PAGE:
Tuesday 23 August 2022

Writing on a Chromebook

I've been playing with a budget Chromebook for the past few months and have to say, a Chromebook is a pretty good choice for writing. I'm using an Acer CB314-1H which cost me a whopping £79 (thanks to a £100 cashback deal). It has a bright, crystal clear FHD screen, a fantastic keyboard (much better than my HP laptop) and it is super lightweight.

As far as the keyboard goes, on first impressions, it seems that the keyboard has no delete key or CAPS lock, but both are available with help from the ALT key. It also seems that there is no way to turn the Trackpad off. This takes about ten seconds on Google to enable debug shortcuts, but to be honest, even with the option available, I rarely use. I catch my laptop trackpad all of the time, but hardly ever on the Chromebook.

The next thing to consider is software. There's Google docs. You can waste time searching the internet for alternatives, but this means enabling Linux and playing about and it's really not worth it. I managed to get LibreOffice working but it was slow and couldn't access Drive, which is where all the files are. But Google Docs is seamless, and a lot more powerful than it looks, certainly good enough to create a manuscript for ebook or publication. It can get a bit slow with large documents, but I haven't encountered too many problems and I'm working at just over 60,000 words, but for ease of use, I chop the document into five chunks. I use headings for titles which gives me a Document Outline (same as a Navigation pane and similar to Scrivener's Binder). I also use the comment pane all of the time when editing (a recent update allows you hide comments). Getting the work out is a breeze compared to Scrivener - you just download it as the format you want.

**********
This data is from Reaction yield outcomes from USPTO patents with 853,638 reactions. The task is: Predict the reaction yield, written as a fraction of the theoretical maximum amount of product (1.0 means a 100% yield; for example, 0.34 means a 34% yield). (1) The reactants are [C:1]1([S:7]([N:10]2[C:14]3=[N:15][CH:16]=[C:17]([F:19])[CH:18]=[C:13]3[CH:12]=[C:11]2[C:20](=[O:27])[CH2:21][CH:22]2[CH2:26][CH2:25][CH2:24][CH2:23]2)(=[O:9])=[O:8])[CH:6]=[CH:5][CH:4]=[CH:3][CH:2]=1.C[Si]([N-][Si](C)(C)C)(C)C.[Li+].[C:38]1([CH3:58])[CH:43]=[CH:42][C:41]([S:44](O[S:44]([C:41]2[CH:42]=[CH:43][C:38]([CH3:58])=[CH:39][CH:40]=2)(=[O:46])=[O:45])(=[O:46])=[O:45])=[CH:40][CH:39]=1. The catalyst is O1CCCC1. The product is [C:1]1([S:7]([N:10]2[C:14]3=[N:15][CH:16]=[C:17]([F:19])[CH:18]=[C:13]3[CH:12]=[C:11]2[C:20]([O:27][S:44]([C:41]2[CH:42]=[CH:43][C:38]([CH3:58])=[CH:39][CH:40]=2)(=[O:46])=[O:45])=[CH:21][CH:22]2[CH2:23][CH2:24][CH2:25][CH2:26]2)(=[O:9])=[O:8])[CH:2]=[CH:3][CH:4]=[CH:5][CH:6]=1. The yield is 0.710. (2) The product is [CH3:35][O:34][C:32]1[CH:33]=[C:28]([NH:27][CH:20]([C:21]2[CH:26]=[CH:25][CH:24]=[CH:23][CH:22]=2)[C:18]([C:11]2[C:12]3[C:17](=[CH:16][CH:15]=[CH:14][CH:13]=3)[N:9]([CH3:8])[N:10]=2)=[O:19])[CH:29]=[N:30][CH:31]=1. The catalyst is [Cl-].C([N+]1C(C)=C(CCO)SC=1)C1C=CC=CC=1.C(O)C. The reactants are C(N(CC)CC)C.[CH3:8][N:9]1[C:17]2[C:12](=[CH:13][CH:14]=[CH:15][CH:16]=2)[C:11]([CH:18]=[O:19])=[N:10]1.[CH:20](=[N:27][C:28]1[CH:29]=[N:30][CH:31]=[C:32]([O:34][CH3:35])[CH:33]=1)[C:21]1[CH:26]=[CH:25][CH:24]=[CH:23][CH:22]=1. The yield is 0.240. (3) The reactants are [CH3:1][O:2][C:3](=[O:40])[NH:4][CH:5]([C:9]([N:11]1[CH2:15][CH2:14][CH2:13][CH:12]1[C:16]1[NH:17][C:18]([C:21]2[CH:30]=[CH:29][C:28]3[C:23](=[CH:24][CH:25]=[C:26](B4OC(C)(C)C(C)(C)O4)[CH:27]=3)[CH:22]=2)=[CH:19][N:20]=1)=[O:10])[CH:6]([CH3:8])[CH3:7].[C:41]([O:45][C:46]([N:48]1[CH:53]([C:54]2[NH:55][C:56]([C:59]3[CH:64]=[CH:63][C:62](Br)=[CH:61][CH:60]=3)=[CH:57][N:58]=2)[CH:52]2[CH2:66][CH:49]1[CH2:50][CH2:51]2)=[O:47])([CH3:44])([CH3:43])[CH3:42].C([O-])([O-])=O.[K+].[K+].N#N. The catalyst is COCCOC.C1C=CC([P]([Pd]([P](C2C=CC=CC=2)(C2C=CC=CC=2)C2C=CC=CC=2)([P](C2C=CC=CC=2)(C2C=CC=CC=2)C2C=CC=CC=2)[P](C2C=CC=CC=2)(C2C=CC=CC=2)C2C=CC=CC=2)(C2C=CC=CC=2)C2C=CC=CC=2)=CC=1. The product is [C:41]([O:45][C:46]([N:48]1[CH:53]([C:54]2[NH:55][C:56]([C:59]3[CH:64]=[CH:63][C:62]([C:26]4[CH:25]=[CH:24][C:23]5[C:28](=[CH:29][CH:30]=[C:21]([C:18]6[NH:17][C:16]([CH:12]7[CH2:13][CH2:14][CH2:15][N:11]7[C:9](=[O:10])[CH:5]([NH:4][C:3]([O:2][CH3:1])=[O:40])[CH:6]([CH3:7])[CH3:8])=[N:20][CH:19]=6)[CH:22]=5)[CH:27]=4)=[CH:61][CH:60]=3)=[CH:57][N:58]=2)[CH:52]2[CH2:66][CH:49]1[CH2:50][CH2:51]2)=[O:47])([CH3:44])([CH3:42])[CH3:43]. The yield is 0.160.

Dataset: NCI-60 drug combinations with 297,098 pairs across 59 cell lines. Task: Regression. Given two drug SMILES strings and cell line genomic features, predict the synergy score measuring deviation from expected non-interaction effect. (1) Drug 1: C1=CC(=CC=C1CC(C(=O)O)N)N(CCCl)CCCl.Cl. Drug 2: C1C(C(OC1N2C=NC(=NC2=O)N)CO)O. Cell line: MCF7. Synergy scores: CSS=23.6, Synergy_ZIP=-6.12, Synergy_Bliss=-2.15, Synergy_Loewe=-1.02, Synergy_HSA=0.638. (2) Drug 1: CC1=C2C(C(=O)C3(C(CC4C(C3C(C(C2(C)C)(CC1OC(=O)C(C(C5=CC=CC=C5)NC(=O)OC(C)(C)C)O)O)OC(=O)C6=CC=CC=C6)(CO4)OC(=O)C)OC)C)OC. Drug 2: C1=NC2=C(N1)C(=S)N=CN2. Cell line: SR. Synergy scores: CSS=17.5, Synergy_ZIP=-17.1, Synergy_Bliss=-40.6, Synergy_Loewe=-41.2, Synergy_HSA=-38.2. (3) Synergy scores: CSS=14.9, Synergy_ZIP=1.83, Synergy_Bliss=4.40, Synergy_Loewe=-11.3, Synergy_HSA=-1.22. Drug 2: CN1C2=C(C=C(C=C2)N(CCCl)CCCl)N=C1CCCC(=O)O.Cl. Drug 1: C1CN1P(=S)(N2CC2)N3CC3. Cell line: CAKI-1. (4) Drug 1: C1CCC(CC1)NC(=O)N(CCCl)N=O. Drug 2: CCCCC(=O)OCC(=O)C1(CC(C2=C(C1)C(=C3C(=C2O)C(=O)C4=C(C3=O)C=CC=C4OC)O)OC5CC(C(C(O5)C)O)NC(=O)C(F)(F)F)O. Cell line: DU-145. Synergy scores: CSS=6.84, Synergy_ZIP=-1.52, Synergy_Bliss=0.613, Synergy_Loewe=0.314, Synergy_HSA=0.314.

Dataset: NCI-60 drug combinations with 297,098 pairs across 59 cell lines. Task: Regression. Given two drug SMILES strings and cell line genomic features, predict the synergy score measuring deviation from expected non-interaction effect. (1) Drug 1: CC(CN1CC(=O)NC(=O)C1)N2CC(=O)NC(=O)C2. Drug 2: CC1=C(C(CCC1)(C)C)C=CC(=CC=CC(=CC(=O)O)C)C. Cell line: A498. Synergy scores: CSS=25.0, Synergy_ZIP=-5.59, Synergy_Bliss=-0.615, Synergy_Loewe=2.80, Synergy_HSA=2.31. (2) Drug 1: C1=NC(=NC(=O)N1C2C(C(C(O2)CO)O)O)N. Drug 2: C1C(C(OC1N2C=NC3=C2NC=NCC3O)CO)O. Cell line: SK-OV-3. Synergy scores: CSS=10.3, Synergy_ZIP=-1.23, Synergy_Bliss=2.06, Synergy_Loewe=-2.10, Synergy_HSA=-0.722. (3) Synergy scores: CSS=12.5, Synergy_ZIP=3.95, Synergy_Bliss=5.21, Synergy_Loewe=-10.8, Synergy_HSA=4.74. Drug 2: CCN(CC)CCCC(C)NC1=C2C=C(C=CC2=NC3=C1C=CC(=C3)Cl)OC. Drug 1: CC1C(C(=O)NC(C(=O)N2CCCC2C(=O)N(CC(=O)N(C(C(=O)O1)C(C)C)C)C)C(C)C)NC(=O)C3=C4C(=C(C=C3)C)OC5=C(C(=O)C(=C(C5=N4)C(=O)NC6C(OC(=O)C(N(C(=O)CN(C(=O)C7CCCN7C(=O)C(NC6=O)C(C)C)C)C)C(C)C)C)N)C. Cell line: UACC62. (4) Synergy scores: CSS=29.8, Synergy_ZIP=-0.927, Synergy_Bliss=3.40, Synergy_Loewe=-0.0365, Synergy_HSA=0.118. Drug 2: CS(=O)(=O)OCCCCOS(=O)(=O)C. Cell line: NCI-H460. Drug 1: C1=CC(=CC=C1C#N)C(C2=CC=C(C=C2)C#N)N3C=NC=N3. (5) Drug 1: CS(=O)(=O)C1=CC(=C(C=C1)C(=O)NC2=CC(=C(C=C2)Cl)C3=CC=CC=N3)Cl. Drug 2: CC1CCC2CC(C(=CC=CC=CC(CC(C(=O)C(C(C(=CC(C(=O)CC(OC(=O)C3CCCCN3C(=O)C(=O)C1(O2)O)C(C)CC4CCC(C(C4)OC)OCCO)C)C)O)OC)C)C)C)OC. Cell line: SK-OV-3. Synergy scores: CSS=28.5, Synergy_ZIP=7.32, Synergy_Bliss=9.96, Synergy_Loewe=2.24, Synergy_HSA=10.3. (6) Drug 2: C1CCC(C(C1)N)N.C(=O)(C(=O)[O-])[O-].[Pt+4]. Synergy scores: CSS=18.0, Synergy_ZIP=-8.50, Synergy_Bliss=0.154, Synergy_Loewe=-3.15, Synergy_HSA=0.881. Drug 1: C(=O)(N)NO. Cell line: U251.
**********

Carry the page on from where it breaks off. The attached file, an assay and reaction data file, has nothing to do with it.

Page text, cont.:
The next advantage is the grammar checker. The grammar check in Google Docs is amazing and picks up things that other word processors miss. It is certainly infinitely better than Scrivener, so when I get to proofing, I'd have to export to Google Docs anyway. I do like Scrivener for drafting simply for the option of coloured labels, but I can live without it. The grammar checker trumps any bells and whistles every single time because I continually miss out words when writing. Even drafting, I tend to write cleaner, stronger copy in Google Docs than anything else. 

So there you go. Yes, you can definitely use a Chromebook for writing novels. It's not the best solution. Hey, given the choice, I'd love a Macbook Pro, but those are way out of my budget, and probably always will be. For now, I'm more than happy with my £79 Chrome-buddy.

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